Making a Non-Paleo Lunch Menu Paleo

by Suz on November 9, 2011 · 6 comments

in Eating Out

I went out for a farewell lunch with my team today.  We went to a bar in the city centre, with a fairly typical bar menu. So – a Paleo Lunch?

I’m quite happy to go almost anywhere to eat, with the knowledge that on most menus, with a bit of staff interaction, a Paleo meal can be put together.

I start by ruling out any predominately grain based meals, such as pasta, pizza, pies and sandwiches.  Of the remaining dishes I’m usually left with a few meaty options, of which I’ll try to identify the least likely to be fried (typically in vegetable oil), processed, coated (gluten), or marinated (often in sauces containing ingredients like gluten and sugar).  Unless the menu is extremely limited I also rule out salads and vegetable based options, as I don’t find them filling and they often have many ingredients I wouldn’t eat (like dressings, sauces, cheese and croutons).

At this stage today I was left with these options: -

  • Slow braised lamb shanks served with minted rich gravy & mash
  • Surf & Turf. 200g rump steak, prawns sauteed in garlic served with chive butter, fries and salad.
  • Grilled Barramundi fillet with creamy mash & asparagus served with a hollandise sauce.
  • Lamb Cutlets served with creamy mash, olive pesto & wholegrain mustard cream

I generally look at all of the menu options and mix and match my chosen meat with the vegetable and salad sides on offer with other meals.  I’ve not yet been to a restaurant unable to accommodate my Paleo mix and match requests.  Had there not been so many good options, I would have also considered things like the burger (without the bun, fries or sauces).

My Mix and Match Paleo Lunch

 

I went for the lamb shanks, as I knew they should be unprocessed and not fried.  I asked for the lamb to come without the mash and sauce, but with plain vegetables instead.  It arrived with roasted eggplant, capsicum, zucchini & mushroom (luckily I’ve not started my nightshade elimination experiment yet), which was a perfect Paleo meal.

I find pubs, bars and steak houses the easiest places in which to eat out, where there is usually a lot of reasonable options to choose from.  A good Indian restaurant is often a surprisingly good choice too.  I always ask the staff exactly what is in each dish, and there are often tomato based sauces or dry cooked meats, which are a great Paleo option.  In my experience Chinese and Japanese can be a bit more testing.  Quite often I actually find it easier to say I’m allergic to soy and gluten and ask for the staff to help me find a suitable option.

One of the things I enjoy about going off-menu, is the inevitable discussions it provokes from my pasta-eating dining companions – an excuse to talk Paleo is always welcomed.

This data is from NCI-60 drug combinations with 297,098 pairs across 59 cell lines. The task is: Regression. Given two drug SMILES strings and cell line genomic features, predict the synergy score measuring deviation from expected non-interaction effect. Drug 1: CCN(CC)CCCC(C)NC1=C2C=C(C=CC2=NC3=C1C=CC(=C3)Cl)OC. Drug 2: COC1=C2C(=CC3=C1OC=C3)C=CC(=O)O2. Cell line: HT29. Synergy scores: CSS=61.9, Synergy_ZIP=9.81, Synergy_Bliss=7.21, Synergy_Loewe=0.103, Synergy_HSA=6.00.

How do you get a Paleo meal from a non-Paleo option?  Do you find some types of restaurant better than others?  I’d love to find out what tricks I’m missing!

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{ 6 comments… read them below or add one }

Tricia November 10, 2011 at 8:30 am

I would have chosen the lamb shanks also, but perhaps with steamed vegies with some butter? I find some Indian restaurants have very oily meat dishes, no doubt, most would use vegetable oils. I agree……..steak houses and Korean BBQ places are great also. I used to think thai was a good option, but have since learnt a lot of palm sugar is used, even in their coconut milk dishes, as well as a lot of sauces with soy or gluten. Lebanese restaurants are great……..lots of dry meats, that are tasty…….

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Suz November 10, 2011 at 11:48 am

I hadn’t thought about Lebanese – I’ll definitely have to try that soon.

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Roberto November 10, 2011 at 11:23 am

I agree pubs are always easy as they always have a steak on their menu, and you can usually have some vegetables with it.

What’s your take on Japanese restaurants? I am a sushi addict (I haven’t had it since I switched to Paleo though)… I guess if you REALLY had to slip, white rice is not that bad, but I rather have a nicer solution. I hear some people have the chef make some rolls with cucumbers instead of rice, or focus on sashimi..

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Suz November 10, 2011 at 11:50 am

Some Japanese things aren’t too bad, the problem is soy seems to go with everything! Sometimes you get really nice sashimi with salad though, which could be a good option. And like you say, white rice seems to be the least toxic grain.

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Hells Bells February 3, 2012 at 2:03 pm

Try Greek, Turkish or Lebanese anything middle eastern has some great meat and veg dishes….

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Suz February 3, 2012 at 9:18 pm

Good suggestion Hells Bells! There are lots of those around too

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